Join us for the month of February as we celebrate Black History Month. Each week we will feature a Black culinary innovator who, through their contributions to the food industry, changed the landscape of the culinary world. All features will be available at both lunch and dinner service.
Monday, February 6 – Sunday, February 12
Innovator: Thomas Downing: Oyster King of New York
Featured Dish: Oyster Pan Roast
Thomas Downing began his career as an oysterman, selling oysters on the streets of New York. Over the years he elevated the status of the oyster and dominated the industry. In 1825 he opened Thomas Downing Oyster House, which would go on to become legendary. His menu raised the bar for oysters in fine dining setting the path for their placement on menus across the world in fine dining establishments.
Monday, February 13 – Sunday, February 19
Innovator: Leah Chase: Queen of Creole Cuisine
Featured Dish: Crawfish Étouffée
Leah Chase was the Executive Chef and owner of Dooky Chase’s restaurant in New Orleans, one of the most historic restaurants in America. Chase was an accomplished cookbook writer and appeared on numerous cooking shows throughout her career. She was inducted into the James Beard Hall of Fame and honored with a Lifetime Achievement award in 2000 by Southern Foodways Alliance.
Monday, February 20 – Sunday, February 26
Innovator: Edna Lewis: Grande Dame of Southern Cooking
Featured Dish: Hoppin’ John
Edna Lewis spent more than 75 years in the culinary world, where she was hailed as an esteemed chef of Southern cooking. During her career, she published three acclaimed cookbooks and won multiple James Beard awards. Her most famous cookbook, “In Pursuit of Flavor” is featured at the Smithsonian Museum of African American History.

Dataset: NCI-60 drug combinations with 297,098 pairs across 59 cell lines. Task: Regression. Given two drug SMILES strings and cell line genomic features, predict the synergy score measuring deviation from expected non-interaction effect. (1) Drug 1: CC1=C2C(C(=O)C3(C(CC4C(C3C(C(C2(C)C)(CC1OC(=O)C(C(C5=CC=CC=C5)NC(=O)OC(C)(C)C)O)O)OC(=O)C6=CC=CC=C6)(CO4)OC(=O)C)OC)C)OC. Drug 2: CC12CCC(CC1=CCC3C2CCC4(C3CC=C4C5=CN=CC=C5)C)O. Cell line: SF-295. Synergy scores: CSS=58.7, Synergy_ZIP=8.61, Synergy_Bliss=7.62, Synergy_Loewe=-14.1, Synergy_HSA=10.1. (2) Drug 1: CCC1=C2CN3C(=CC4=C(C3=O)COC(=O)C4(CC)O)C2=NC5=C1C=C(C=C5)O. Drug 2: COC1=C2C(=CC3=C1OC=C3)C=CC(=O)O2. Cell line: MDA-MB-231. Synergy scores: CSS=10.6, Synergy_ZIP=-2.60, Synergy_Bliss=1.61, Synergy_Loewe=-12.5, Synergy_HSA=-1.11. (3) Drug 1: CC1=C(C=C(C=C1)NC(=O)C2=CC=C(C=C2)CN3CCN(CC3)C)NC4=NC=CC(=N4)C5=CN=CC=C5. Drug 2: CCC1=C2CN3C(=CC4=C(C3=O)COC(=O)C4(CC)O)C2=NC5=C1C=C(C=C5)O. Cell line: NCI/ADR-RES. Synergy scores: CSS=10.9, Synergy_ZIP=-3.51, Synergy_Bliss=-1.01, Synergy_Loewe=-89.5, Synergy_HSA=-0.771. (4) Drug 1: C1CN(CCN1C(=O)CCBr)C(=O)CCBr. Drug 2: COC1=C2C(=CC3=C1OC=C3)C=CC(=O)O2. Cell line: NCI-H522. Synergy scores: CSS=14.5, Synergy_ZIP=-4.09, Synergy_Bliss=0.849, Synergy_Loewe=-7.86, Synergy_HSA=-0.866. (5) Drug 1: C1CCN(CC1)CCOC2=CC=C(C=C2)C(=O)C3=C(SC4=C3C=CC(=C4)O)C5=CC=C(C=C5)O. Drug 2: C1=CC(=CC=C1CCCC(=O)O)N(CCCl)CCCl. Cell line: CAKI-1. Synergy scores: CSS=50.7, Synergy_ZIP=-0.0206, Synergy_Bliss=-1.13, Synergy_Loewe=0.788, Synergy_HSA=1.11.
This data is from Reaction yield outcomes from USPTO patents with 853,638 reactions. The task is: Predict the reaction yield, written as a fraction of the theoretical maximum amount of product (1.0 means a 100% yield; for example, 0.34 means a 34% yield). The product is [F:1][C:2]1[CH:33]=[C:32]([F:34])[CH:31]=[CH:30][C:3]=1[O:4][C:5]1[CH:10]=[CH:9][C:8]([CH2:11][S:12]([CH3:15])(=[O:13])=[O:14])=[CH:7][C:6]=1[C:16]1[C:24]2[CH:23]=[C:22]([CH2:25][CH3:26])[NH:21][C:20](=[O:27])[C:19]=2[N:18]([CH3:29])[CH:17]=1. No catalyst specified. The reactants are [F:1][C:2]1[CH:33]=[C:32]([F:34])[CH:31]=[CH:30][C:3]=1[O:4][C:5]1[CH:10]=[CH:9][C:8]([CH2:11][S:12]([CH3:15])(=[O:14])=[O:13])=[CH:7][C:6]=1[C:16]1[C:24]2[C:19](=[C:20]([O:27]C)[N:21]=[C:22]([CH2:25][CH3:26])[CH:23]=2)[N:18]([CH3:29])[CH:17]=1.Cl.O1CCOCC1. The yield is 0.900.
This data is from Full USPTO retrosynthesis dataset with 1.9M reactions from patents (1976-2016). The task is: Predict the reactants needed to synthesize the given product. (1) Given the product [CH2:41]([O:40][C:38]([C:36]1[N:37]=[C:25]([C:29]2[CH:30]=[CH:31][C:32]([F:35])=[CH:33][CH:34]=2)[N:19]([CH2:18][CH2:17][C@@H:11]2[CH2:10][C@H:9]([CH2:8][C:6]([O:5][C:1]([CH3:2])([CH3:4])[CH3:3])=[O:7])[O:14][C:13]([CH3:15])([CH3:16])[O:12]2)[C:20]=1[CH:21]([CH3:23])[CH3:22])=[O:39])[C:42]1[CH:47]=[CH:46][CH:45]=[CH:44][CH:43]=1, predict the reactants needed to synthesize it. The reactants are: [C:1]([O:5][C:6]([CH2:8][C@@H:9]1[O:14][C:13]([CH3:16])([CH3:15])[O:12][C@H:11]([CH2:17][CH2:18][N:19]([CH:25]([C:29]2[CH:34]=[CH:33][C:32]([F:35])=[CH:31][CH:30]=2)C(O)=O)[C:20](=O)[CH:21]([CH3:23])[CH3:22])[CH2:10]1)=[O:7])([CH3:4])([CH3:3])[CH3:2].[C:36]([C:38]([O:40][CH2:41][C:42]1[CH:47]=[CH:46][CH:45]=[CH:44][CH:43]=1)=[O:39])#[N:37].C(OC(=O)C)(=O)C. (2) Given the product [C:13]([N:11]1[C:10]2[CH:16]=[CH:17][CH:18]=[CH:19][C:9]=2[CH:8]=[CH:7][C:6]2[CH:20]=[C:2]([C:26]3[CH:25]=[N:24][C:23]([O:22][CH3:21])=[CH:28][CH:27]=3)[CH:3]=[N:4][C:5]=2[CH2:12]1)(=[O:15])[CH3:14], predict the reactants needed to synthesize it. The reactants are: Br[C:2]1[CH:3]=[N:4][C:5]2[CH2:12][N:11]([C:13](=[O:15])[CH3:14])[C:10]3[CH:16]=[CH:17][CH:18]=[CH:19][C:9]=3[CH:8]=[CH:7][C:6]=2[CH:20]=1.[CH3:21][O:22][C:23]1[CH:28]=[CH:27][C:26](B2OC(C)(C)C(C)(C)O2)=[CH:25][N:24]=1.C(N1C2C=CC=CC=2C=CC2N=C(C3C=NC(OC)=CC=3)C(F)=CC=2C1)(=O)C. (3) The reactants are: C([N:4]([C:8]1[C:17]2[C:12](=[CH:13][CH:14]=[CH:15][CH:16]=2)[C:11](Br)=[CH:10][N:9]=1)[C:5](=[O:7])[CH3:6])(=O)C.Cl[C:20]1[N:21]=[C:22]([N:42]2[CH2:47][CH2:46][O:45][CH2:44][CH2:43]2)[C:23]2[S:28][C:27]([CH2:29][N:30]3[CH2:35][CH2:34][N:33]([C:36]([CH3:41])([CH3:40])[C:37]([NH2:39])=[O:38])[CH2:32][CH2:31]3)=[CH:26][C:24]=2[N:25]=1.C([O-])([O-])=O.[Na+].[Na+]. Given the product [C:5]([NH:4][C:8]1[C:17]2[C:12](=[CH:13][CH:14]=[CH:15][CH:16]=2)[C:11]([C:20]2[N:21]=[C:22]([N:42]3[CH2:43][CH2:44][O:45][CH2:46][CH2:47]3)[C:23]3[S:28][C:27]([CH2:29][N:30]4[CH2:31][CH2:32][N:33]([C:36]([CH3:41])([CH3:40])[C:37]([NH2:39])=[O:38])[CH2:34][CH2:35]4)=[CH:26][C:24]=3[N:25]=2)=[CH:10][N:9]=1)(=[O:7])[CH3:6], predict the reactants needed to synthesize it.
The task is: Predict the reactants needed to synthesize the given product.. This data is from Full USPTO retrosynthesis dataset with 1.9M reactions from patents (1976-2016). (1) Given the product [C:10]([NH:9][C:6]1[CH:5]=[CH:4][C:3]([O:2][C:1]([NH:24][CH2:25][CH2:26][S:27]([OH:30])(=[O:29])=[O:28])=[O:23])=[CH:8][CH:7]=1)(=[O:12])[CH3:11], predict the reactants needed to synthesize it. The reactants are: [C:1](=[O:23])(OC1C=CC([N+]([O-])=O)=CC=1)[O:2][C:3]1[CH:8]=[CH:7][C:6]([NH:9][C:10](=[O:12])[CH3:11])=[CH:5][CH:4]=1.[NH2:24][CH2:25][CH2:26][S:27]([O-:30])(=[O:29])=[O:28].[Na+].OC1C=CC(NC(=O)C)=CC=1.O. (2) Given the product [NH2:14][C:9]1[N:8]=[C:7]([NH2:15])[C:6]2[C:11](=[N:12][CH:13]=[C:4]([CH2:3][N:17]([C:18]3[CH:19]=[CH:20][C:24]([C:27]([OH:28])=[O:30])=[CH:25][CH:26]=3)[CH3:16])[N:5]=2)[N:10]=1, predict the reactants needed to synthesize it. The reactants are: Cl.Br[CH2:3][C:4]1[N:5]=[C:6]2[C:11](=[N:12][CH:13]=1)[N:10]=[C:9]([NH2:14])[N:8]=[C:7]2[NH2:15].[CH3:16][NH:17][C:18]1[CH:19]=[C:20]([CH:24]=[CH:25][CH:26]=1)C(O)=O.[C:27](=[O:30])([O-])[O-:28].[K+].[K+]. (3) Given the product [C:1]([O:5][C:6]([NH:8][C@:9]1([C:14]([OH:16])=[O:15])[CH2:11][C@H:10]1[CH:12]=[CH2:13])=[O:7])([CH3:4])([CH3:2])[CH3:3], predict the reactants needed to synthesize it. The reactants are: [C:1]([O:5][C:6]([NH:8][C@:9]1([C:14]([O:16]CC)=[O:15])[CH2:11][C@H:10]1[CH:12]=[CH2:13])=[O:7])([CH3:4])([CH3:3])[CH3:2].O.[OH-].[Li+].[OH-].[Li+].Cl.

The Month of February
Innovator: George Washington Carver: Prince of Peanuts
Featured Dish: Boiled Peanuts
George Washington Carver is known as one of the most prominent scientists of the 20th century, specifically for his methods to prevent soil depletion and the use of alternative crops to cotton most importantly, peanuts. In all, he developed over 300 products from peanuts, revolutionizing the culinary industry.
Innovator: Nathan “Nearest” Green: The Original Jack Daniels
Featured Drinks: Nearest’s Old Fashioned and Uncle’s Kentucky Mule
Jack Daniel’s, the most famous whiskey, was originally created by Nathan “Nearest” Green. Green, a former slave, taught Jack Daniel the techniques for distilling in the 1800s. Green was then hired as the first master distiller for Jack Daniels and became known to all as Uncle Nearest. In 2017 Uncle Nearest Inc. created by Green’s descendants, created a whiskey to honor Green’s legacy.
Five Sisters Blues Cafe, located at 421 West Belmont on the corner of Belmont and DeVilliers, is a restaurant built on some of Pensacola’s deepest history right in the heart of historic downtown Pensacola. The reconstruction of the old Gussie’s Record Shop heralds the reawakening of the old Belmont-DeVilliers neighborhood. Featuring good ol’ Southern cuisine with kicks of Creole and Caribbean flair, Five Sisters offers daily blackboard and house specialties and live blues music Saturday and Sunday. Monday – Thursday, 11:00 a.m. – 9:00 p.m. Friday – Saturday, 11:00 a.m. – 10:00 p.m., and 10:00 a.m. – 4:00 p.m. on Sunday. For more information, please call 850-912-4856 or visit our website, www.fivesistersbluescafe.com.